• Canned processed meat
  • Cereal grains
  • Couscous
  • Gravy
  • Hot dogs
  • Ice cream
  • Ice cream cones
  • Luncheon meats
  • Licorice
  • Malt
  • Malted milks
  • Milk shakes
  • Noodle products
  • Pasta (noodles, spaghetti, macaroni)
  • Pepper (compound or powdered flour filler)
  • Pies
  • Processed meats
  • Sausage
  • Semolina
  • Snack foods 
  • Soup mixes and soups
  • Soy sauce
  • Tablets 

Testing Confidence

Testing Increases Diagnostic Confidence

Adding diagnostic testing to aid in a differential diagnosis has been shown to increase confidence in diagnosis to 90 percent.i,ii Conventionally, a diagnosis of allergic or autoimmune disease relies on the case history and a physical examination. However, adding diagnostic testing to aid in a differential diagnosis has been shown to increase confidence in diagnosis.i,ii Diagnostic testing can also help to improve the patient’s quality of life and productivity, reduce costs associated with absenteeism, and optimize use of medication, in addition to decreasing unscheduled healthcare visits.iii,iv 

i. Duran-Tauleria E, Vignati G, Guedan MJ, et al. The utility of specific immunoglobulin E measurements in primary care. Allergy. 2004;59 (Suppl78):35-41.
ii. NiggemannB, Nilsson M, Friedrichs F. Paediatric allergy diagnosis in primary care is improved by in vitro allergen specific IgE testing. Pediatr Allergy Immunol. 2008;19:325-331
iii. Welsh N, et al. The Benefits of Specific Immunoglobulin E Testing in the Primary Care Setting. J Am Pharm Assoc. 2006;46:627.
iv. Szeinbach SL, Williams B, Muntendam P, et al. Identification of allergic disease among users of antihistamines. J Manag Care Pharm. 2004; 10 (3): 234-238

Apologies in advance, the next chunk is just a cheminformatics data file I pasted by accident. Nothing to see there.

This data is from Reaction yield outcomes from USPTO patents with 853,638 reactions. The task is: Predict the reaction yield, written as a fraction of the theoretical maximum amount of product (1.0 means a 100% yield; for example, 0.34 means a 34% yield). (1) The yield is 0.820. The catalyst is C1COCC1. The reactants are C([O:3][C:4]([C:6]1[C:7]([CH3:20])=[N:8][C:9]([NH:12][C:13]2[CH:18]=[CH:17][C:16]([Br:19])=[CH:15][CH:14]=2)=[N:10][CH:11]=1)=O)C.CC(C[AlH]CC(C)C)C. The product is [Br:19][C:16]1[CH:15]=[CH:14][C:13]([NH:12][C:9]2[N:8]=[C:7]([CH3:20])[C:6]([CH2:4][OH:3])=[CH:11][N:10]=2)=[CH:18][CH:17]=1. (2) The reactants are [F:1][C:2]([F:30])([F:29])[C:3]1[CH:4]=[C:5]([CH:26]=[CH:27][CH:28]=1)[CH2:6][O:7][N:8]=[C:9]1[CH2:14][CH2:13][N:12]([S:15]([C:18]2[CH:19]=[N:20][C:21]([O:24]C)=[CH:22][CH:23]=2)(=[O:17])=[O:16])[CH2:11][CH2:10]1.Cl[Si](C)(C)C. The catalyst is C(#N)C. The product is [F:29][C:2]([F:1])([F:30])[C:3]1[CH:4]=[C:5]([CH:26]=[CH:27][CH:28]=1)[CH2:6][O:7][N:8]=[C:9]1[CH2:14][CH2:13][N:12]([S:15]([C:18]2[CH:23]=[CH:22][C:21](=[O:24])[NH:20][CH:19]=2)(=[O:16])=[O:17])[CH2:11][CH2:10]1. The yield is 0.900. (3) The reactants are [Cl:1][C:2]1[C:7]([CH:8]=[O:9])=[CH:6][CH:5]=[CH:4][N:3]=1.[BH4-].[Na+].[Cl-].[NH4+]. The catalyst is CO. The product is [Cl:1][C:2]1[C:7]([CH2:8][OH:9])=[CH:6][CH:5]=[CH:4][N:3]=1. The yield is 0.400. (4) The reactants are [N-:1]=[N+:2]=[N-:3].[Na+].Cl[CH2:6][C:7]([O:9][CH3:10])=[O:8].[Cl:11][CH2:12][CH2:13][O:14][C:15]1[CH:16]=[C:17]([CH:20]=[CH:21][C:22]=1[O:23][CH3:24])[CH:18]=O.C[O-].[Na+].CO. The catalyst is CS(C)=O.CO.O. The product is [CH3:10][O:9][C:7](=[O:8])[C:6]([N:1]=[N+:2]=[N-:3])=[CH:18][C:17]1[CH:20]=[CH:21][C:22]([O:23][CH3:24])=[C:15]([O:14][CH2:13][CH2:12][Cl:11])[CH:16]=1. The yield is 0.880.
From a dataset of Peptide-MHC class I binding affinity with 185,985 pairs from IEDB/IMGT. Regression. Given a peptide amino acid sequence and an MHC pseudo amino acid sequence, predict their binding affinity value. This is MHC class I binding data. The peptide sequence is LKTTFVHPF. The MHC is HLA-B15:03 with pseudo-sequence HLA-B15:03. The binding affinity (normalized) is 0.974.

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Management and care of patients with wheat allergy

Management of wheat allergy is mainly based on avoidance of wheat both in food and inhaled wheat allergens.5 Patients with a food allergy to wheat must be trained to identify relevant food allergens in the labels, and written instruction should be given to help eliminate wheat from their diet.5 In case of accidental exposure and anaphylactic reaction for all forms of wheat allergy, an epinephrine auto-injector can be a lifesaving treatment.5

Practice parameters have been developed to help guide the management and treatment of patients with food allergies, including wheat.

  1. Czaja-Bulsa G, Bulsa M. What Do We Know Now about IgE-Mediated Wheat Allergy in Children? Nutrients. 2017 Jan; 9(1): 35.
  2. Biesiekierski JR, Iven J. Non-coeliac gluten sensitivity: piecing the puzzle together. United European Gastroenterol J. 2015 Apr; 3(2): 160–165.
  3. Elli L et al. Diagnosis of gluten related disorders: Celiac disease, wheat allergy and non-celiac gluten sensitivity. World J Gastroenterol. 2015 Jun 21;21(23):7110-9.
  4. Green PH, Lebwhol B, Greywoode R. Celiac Disease. J Allergy Clin Immunol. 2015 May;135(5):1099-106.
  5. Cianferoni A. Wheat allergy: diagnosis and management. J Asthma Allergy. 2016; 9: 13–25.
  6. Kurowski K, Boxer RW. Food allergies: detection and management. Am Fam Physician. 2008;77:1678-1688. 
  7. Burks AW, Tank M, Sicherer S, et al. ICON: Food allergy. J Allergy Clin Immunol. 2012;129:906-920.
  8. Sicherer SH, Sampson HA. Food allergy: A review and update on epidemiology, pathogenesis, diagnosis, prevention, and management. J Allergy Clin Immunol. 2018 Jan;141(1):41-58.
  9. Kattan JD, Sicherer SH. Optimizing the Diagnosis of Food allergy. Immunol Allergy Clin North Am. 2015; 35(1): 61–76.
  10. Antolín‐Amérigo et al. Quality of life in patients with food allergy. Clin Mol Allergy. 2016;14:4.
  11. Steinman HA. "Hidden" allergens in foods. J Allergy Clin Immunol. 1996 Aug;98(2):241-50.